Radio and television, UCP, ICBM launch site Ukraine
ICBM command centre Ukraine

Stepping back into the lift, my guide pointed out the massive shock absorbing arms, clearly visible in the narrow gap between the UCP and the elevator, that held the UCP in suspension within the concrete lined silo. I am standing in the bottom of the photo below, just inside the door of the UCP. My guide is in the elevator.

ICBM launch centre, Ukraine

Squashed into the elevator, we ascended back to the top of the UCP. I followed my guide back through the corridors and steps up to the surface, where we exited via a different access point from which we had entered. From the solid steel blast door we walked out into the biting wind, and over to the top of the UCP silo from which we had just emerged. In the photo, the black circle is the concrete reinforced ‘cap’ on top of the UCP, the trailer on the right was used to transport the UCP cylinder to the site, and the ‘tipper’ on the left used to lower it into the silo.

Unified Command Post, Museum of Strategic Missile Forces, Ukraine

The ICBM missile base at Pervomaisk was responsible for 10 missile silos, which were located up to 13km away. One is within the museum grounds, and we walked across to the massive, 121 ton steel cover that hid, and protected, the ICBM standing in the silo beneath.

Unless under combat status, or presumably for testing / maintenance, the giant cover sits flush with the ground. If the order to launch is received, the hatch opens in an impressive 6-8 seconds. Beneath the cover is the nose section of an ICBM, showing where the rocket stood within the silo.

Walking back to the museum entrance, we passed a long line of heavy vehicles, which my guide explained was a mobile ICBM launching station. Everything required to transport, launch and control ICBMs was present in the convoy, which could set up a secret launch site anywhere, such as deep inside a remote forest.

Mobile ICBM launch site Ukraine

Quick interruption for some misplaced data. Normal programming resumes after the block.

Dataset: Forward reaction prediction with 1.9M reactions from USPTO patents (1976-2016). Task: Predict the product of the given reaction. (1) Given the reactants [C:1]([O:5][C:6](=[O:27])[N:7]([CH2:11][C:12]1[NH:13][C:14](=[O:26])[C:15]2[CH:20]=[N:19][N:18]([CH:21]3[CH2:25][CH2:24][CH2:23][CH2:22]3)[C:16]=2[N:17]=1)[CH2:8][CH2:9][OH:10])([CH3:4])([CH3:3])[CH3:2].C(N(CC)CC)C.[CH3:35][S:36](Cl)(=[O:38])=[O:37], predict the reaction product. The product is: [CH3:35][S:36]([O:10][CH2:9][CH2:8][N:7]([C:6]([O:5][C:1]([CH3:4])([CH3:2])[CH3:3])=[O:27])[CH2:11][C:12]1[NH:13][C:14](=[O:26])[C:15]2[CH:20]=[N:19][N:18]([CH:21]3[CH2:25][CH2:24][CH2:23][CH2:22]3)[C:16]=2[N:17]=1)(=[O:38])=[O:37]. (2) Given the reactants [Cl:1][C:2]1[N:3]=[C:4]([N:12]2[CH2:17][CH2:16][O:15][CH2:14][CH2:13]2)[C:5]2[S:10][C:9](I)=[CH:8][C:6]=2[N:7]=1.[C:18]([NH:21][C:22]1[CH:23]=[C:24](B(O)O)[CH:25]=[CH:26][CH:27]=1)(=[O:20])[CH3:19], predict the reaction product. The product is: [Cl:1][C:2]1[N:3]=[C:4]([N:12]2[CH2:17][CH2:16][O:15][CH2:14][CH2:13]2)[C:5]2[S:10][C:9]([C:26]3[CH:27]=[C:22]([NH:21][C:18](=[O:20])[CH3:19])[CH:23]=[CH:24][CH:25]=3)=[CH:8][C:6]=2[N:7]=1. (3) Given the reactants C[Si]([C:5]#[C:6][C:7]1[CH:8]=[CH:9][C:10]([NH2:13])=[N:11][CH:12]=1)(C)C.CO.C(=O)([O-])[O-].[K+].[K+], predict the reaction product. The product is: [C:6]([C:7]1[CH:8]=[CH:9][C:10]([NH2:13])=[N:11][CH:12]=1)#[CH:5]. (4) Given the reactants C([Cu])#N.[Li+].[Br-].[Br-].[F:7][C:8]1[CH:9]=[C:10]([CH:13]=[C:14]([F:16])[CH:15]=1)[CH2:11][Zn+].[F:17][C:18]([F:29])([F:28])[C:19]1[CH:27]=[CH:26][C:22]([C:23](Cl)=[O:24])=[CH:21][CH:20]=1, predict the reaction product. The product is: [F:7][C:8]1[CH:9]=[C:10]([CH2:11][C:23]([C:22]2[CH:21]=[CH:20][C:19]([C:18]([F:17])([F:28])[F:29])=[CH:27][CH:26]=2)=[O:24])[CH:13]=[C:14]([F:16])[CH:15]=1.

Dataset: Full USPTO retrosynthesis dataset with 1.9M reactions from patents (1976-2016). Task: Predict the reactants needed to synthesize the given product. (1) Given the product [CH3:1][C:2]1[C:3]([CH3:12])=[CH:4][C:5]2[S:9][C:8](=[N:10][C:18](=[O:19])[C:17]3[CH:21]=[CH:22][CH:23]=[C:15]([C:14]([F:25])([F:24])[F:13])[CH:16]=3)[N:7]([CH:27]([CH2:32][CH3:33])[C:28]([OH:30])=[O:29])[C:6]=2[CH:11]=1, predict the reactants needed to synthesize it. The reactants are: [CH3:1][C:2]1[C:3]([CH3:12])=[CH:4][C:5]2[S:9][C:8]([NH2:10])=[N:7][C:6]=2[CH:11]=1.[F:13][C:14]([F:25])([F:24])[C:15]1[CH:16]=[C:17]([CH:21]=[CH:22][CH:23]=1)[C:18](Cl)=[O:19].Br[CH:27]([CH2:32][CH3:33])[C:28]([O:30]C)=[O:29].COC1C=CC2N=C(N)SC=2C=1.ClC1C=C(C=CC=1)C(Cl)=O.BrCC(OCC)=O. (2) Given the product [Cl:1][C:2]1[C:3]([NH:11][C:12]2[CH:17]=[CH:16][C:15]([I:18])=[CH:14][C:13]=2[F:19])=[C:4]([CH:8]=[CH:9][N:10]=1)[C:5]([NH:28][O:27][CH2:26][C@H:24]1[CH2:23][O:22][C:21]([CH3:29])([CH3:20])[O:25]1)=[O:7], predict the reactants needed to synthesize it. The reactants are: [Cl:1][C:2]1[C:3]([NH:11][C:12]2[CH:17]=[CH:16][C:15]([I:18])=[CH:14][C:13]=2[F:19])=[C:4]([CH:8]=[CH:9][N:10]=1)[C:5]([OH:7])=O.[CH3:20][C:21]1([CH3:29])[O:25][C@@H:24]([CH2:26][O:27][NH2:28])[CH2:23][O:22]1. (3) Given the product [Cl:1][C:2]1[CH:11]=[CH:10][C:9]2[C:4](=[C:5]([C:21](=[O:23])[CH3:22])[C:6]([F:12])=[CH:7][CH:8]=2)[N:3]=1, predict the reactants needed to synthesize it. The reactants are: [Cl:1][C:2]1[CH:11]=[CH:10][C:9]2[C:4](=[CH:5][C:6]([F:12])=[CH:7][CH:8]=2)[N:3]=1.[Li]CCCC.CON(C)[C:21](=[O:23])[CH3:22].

My tour had concluded, and I thanked my guide and walked towards the exit. My visit to the Museum of Strategic Missile Forces was fascinating, illuminating, and terrifying. The brinksmanship, mistrust and misunderstanding between the east and west during the Cold War had created weapons so monstrous that offensive, defensive or erroneous launch would had spelled the end of everything.

The conclusion of the cold war pushed back the hands of the Doomsday Clock from it’s former peak of two minutes to midnight, set at the start of the nuclear arms race in 1953. Thankfully sanity prevailed, and the horrifying destructive potential of the missiles stationed amongst the paddocks at Pervomaisk, Ukraine, and innumerable other sites across the globe, was never realised.

Visit the Museum of Strategic Missile Forces here

If you liked this post, you may also enjoy Museum of Strategic Missile Forces, Part I, Visiting Chernobyl Part I

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Comments

2 responses to “Museum of Strategic Missile Forces, Part II, Ukraine”

  1. Faye Avatar
    Faye

    What a chilling experience.What madness.Have we changed so very much? A sobering lesson in the futility of war.

    1. Jim Clayton Avatar
      Jim Clayton

      Yes indeed. In 2021, the Bulletin of Atomic Scientists, creators of the Doomsday Clock, stated ‘By our estimation, the potential for the world to stumble into nuclear war—an ever-present danger over the last 75 years—increased in 2020’. Due to the threat posed by ‘Accelerating nuclear programs in multiple countries’ (along with other factors including climate change) the Bulletin’s Science and Security Board moved the hands forward to 100 seconds to midnight – the closest they have ever been. Seems we have not changed so much.
      2021 Doomsday Clock Statement